Leviathan Wakes (First story of The Expanse)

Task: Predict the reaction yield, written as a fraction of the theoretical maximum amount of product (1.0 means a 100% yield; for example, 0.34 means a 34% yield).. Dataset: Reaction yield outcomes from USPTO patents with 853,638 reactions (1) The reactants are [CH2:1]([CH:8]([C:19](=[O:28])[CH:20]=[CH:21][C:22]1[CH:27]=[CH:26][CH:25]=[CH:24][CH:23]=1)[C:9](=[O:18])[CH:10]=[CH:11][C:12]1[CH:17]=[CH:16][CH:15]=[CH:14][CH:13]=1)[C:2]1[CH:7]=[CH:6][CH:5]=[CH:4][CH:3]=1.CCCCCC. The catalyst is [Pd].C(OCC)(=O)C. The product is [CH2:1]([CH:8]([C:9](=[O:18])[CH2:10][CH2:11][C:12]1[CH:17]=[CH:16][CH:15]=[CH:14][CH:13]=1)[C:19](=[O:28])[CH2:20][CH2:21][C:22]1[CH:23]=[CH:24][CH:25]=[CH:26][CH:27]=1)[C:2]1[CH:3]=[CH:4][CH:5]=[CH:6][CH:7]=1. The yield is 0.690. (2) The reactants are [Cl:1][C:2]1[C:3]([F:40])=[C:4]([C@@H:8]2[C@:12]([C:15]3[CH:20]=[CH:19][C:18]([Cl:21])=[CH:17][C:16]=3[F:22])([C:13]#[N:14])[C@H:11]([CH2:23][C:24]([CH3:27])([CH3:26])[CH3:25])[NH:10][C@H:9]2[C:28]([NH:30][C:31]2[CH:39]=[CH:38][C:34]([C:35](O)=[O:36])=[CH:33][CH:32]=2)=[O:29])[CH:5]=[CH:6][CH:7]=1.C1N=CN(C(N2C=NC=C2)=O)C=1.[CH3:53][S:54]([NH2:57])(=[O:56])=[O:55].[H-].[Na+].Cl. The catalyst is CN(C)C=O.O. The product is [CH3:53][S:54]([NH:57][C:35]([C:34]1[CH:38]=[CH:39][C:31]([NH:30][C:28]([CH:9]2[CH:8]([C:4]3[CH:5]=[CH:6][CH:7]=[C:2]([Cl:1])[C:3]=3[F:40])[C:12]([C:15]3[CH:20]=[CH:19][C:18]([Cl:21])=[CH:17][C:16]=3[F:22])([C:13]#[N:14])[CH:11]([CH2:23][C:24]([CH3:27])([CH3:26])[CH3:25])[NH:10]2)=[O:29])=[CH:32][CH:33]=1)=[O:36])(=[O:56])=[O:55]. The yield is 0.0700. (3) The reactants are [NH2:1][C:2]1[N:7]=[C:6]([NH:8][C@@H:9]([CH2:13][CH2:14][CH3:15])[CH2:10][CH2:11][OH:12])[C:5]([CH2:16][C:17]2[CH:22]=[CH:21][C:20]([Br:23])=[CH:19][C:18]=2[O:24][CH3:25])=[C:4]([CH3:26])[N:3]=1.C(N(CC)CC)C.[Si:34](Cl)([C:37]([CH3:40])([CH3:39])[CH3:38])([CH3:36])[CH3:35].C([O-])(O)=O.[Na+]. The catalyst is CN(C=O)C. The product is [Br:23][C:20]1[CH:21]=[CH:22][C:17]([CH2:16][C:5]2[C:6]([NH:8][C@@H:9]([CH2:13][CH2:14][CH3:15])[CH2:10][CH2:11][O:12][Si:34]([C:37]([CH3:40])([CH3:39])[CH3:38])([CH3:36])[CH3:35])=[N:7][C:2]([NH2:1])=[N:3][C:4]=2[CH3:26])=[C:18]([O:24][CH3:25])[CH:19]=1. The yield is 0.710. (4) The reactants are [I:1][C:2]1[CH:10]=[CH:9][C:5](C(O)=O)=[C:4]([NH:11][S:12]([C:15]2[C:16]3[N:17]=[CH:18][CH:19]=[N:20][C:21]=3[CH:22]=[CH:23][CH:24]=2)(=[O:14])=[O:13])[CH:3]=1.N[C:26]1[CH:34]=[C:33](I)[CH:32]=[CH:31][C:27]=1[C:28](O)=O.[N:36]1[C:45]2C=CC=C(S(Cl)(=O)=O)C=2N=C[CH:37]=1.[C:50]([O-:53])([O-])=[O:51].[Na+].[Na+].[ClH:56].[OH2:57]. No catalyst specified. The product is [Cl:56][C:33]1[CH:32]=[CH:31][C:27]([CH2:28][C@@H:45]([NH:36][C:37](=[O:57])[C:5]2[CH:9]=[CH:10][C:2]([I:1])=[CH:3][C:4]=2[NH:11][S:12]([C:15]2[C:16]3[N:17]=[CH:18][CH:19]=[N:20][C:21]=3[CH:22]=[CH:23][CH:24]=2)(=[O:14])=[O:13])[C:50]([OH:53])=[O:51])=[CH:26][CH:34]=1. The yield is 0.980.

Leviathan Wakes by James S.A. Corey My rating: 5 of 5 stars A good story set against a brilliant vision of the future solar system. I love the setting so much, especially all the political interplay. The characters were a bit of a reach for me at first, especially Miller's obsession with the dead girl. I get the career cop angle, the need to solve the case, but sometimes it got a little creepy, especially because Miller was so damaged. By the middle of the story, after the arcs come together in a moment of delicious pov storytelling (master stroke!), the focus resolves better, and Miller ascends. Holden's crew is great too, and I like Fred & Julie too. Suddenly I'm really enjoying the story (with all the political machinations and interplanetary stratagems) because of the characters and their motivations. The story takes off at this point, and you must grip tight. It's really impossible to put down, and I am so excited, because... there are so many more stories i